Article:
So you want to keep chickens in your garden. Our beginner’s guide tells you all you need to know to get started


Keeping hens in your garden will give you great pleasure and endless amusement as well as delicious eggs and in return your hens will be leading happy, carefree lives. I assume you have already made sure that your garden has enough space for hens and that you and your family can spare enough time to care for them. After that, the most important decisions for you as a beginner are what breeds to choose, how many, how big and what colour. Nearly every breed of large fowl has been created in a smaller version, known as miniature fowl or bantams. Bantams will eat less but will lay smaller eggs. However if you are limited on space these are a good option. If you want a good supply of eggs from a traditional breed go for Rhode Island Reds or Leghorns. As a general rule lightweight breeds, such as Leghorns, that lay white eggs are more skittish than heavy breeds such as Rhode Island Red that lay brown eggs. If your main priority is to get eggs every day, go for a hybrid such as Black Rock or Isa Warren. If you want dark brown eggs from the traditional breeds you should go for Maranses, Welsummers or Barnevelders. If you want pretty bantams go for Wyandottes. If you want pretty bantams who are also reliable egg layers go for Sussexes. If you want small cuddly bantams suitable for young children to handle, go for Pekins. If you want blue/turquoise eggs go for Araucanas or Cream Legbars.


Starting with three or four hens is a good idea which you should buy as pullets (young female hens between 18 and 22 weeks of age). Pure breeds can cost between �20 and �40 and even more if the breed is rare while hybrids generally cost around �15 each. If you want to give your hens names, don’t buy four hens of exactly the same breed and colour or you will have problems distinguishing them; but do buy hens of roughly the same size – a small hen may be bullied. If you can, try to buy at least two of any one breed as chickens seem to be happier hanging out with a friend. Alternatively go for cross breeds which are hardy, long-living and will cost less. You will find that every bird has its own individual personality and traits, regardless of its breed. Beware of buying your first hens at a livestock market (you may end up with four young cockerels!) Go to a reputable source and see your hens before you buy them. The Domestic Fowl Trust is worth a visit as you can take a good look at the variety of breeds. If you decide on hybrids you can find various companies through a search on the internet that advertise Point of Lay hybrid hens. They will lay very well for two, possibly three years and then production may reduce dramatically, while pure breeds will lay fewer eggs each year (stopping for a well-earned rest in the winter) but will lay for longer. The alternative to pure breeds or hybrids is to rescue some ex-battery hens. This can be tricky if you are a first timer since they are going to need special treatment to start with. They may be badly defeathered, unfit and unable to fly up on to a perch or into a nest box. You will need to keep them confined for the first couple of weeks so that they can build up some strength and get used to their new surroundings.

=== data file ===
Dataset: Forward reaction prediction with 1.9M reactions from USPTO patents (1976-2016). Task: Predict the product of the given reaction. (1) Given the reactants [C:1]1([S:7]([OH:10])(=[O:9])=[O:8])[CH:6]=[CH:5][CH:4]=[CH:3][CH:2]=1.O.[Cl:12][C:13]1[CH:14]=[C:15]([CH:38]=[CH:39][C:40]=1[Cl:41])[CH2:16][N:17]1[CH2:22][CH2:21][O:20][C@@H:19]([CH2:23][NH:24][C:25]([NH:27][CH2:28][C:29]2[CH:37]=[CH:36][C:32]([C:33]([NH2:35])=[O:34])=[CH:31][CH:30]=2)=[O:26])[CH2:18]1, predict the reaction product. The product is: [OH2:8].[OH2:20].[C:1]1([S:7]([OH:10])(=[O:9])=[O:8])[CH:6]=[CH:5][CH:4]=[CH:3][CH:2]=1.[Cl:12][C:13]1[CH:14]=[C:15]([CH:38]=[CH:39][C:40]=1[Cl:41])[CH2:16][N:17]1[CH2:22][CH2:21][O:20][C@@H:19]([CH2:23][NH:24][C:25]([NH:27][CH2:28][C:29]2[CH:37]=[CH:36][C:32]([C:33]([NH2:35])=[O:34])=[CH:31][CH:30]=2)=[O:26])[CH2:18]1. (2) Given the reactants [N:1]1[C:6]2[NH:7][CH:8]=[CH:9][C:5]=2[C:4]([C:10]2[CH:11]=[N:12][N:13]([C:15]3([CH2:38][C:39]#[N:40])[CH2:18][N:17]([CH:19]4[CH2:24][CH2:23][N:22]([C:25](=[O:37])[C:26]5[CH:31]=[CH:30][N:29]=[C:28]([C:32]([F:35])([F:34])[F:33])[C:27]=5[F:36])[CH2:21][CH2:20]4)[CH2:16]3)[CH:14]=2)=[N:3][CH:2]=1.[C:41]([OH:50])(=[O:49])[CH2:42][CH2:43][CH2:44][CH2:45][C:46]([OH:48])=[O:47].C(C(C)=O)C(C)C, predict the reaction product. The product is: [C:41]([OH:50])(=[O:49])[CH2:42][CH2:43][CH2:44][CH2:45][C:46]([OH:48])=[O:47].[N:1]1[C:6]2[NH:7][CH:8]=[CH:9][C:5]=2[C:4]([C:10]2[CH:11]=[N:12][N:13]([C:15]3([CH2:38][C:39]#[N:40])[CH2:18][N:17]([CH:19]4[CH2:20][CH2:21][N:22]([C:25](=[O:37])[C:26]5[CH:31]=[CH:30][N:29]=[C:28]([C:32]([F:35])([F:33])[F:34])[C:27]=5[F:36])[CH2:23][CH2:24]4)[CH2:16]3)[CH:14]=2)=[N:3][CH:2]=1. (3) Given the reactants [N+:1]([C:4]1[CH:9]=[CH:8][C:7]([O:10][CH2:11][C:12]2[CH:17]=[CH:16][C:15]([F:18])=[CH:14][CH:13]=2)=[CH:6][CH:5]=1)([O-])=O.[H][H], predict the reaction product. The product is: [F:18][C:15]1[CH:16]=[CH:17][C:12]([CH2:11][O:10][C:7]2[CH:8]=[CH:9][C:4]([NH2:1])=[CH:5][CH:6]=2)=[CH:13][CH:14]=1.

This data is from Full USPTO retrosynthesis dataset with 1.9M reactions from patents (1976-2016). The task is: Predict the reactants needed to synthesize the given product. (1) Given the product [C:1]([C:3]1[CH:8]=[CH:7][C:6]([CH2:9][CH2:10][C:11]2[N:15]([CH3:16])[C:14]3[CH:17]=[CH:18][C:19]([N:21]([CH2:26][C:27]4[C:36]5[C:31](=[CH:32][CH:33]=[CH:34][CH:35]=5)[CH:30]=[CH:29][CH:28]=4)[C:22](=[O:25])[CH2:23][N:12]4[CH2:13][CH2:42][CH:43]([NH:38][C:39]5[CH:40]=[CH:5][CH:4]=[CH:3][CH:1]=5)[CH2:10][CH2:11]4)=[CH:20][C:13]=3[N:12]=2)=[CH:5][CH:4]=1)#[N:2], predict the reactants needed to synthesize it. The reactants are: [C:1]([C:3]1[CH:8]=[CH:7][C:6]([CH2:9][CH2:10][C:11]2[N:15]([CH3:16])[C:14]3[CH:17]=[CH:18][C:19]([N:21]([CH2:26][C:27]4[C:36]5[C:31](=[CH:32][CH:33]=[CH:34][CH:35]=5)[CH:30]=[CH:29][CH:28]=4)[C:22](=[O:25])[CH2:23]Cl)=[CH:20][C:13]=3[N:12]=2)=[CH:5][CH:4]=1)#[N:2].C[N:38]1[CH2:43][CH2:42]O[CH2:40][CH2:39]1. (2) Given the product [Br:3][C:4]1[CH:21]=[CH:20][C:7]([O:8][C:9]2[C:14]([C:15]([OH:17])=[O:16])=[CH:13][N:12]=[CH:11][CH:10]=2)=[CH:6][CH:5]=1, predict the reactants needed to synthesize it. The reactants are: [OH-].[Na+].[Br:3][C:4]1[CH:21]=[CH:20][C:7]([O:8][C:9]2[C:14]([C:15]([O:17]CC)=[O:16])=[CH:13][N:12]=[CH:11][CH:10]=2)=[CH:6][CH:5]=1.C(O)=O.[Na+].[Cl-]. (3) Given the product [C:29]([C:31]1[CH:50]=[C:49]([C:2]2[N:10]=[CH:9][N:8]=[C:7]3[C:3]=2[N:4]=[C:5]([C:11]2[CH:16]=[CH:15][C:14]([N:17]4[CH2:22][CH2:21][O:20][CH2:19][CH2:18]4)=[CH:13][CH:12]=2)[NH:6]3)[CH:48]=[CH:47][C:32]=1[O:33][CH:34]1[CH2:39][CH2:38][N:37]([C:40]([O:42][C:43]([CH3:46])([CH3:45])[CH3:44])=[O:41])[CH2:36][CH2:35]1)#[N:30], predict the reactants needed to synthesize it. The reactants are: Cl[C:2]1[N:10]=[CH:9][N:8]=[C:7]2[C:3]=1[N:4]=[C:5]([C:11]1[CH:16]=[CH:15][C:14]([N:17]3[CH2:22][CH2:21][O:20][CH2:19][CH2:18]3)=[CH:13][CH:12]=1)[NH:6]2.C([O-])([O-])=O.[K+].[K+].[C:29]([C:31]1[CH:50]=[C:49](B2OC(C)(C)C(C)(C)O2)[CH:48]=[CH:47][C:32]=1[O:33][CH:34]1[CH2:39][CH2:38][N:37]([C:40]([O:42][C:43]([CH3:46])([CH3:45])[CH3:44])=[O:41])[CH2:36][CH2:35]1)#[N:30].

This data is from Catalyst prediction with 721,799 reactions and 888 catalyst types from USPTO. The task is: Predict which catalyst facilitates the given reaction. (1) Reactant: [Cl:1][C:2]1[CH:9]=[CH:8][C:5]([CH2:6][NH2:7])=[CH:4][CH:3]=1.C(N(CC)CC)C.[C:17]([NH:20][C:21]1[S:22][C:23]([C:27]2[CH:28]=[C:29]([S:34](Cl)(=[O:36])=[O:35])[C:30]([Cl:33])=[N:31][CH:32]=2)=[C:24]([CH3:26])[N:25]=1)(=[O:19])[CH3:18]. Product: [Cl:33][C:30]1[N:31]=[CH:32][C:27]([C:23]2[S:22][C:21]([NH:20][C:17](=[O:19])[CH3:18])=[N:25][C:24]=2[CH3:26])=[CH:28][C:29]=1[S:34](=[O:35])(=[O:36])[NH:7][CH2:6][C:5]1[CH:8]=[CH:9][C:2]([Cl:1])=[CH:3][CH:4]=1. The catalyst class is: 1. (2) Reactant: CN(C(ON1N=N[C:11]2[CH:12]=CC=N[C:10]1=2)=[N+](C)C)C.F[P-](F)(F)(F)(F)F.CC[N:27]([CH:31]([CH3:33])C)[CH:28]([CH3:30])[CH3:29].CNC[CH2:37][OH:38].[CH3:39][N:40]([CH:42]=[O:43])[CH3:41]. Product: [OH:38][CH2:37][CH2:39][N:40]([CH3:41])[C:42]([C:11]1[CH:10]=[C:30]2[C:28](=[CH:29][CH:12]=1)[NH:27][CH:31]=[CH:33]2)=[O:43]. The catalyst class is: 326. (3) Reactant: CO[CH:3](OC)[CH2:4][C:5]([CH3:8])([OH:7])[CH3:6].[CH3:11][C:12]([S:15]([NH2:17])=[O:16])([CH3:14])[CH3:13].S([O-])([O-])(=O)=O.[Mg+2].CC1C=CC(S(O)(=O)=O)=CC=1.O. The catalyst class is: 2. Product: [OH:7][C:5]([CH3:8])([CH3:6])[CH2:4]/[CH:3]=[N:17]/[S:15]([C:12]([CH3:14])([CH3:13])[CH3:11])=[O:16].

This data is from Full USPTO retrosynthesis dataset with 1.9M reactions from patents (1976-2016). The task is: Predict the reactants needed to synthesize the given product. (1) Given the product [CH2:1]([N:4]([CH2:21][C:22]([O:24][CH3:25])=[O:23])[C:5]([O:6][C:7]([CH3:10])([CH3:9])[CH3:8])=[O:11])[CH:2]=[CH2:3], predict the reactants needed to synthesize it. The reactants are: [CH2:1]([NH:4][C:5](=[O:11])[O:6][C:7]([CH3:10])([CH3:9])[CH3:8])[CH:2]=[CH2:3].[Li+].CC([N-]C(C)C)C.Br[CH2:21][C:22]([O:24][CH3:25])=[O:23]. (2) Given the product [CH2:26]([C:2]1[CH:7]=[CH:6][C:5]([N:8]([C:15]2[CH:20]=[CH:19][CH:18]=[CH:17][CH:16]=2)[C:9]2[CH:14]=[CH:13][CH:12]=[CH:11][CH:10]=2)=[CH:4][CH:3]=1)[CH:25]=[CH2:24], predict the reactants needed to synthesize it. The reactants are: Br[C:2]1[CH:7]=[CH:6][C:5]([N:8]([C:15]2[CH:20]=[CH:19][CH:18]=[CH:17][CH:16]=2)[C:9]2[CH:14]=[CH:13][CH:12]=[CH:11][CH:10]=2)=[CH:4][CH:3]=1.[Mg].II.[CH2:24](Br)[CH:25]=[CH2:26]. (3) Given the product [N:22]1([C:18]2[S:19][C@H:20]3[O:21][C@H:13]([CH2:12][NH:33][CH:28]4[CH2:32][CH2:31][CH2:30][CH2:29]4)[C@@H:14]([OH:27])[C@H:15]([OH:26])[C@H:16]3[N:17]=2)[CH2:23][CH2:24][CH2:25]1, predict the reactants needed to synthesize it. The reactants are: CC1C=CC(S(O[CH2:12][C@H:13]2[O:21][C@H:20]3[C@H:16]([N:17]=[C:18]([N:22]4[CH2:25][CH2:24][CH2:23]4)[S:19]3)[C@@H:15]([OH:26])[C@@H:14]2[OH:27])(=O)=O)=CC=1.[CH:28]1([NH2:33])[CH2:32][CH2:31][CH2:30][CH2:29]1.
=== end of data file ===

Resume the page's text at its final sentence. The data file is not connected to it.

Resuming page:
The most important thing for your hens is space – the larger the area of grass you can give them the better and the happier they will be. You will need to provide a secure hen house, preferably made of wood, which must be weatherproof with perches and nest boxes. Always go for the biggest hen house you can afford to fit in your garden. If you are a DIY enthusiast you can make one. You need to make sure the roof is waterproof, preferably made of onduline or plain treated slatted wood. The hen house should be well-ventilated because hens excrete half their daily amount while roosting/sleeping. If you decide to buy a hen house there are specialist catalogues and many websites selling housing. Perches are essential for roosting and should be wooden slats about 5cm wide and between 60 – 90cm above the floor. You should use shavings or straw for bedding. If you have several hens you will need at least two nesting boxes which should be about 45cm wide and deep, placed in the darkest corner of the hen house and filled with shavings or straw. Hens will regularly queue up to lay in the same nest box. You may have to enclose your hens in a run. As a general rule a minimum space for three chickens is 3.6m by 4.8m but make sure there is some shade, shelter from wind and rain and grass to peck at and roam on. You should make the run fox-proof by using 1.8m fences, preferably chain link, with an overhang at the top to prevent the fox climbing over and you should bury the wire 30cm into the ground. Alternatively use electric fencing. Arks which attach to hen houses are another option since they are on wheels and can be moved to fresh grass. If you have a large garden or field and want your hens to be completely free range you need only a secure hen house in which to close them up every evening and let them out in the morning.


Never underestimate the risk to your hens from predators such as foxes or badgers. A fox could kill all your hens in one go especially if he gets to hens confined in a run. At least if he comes during the day and they are free ranging some will be able to get away. Be sure to give your hens the best protection against foxes.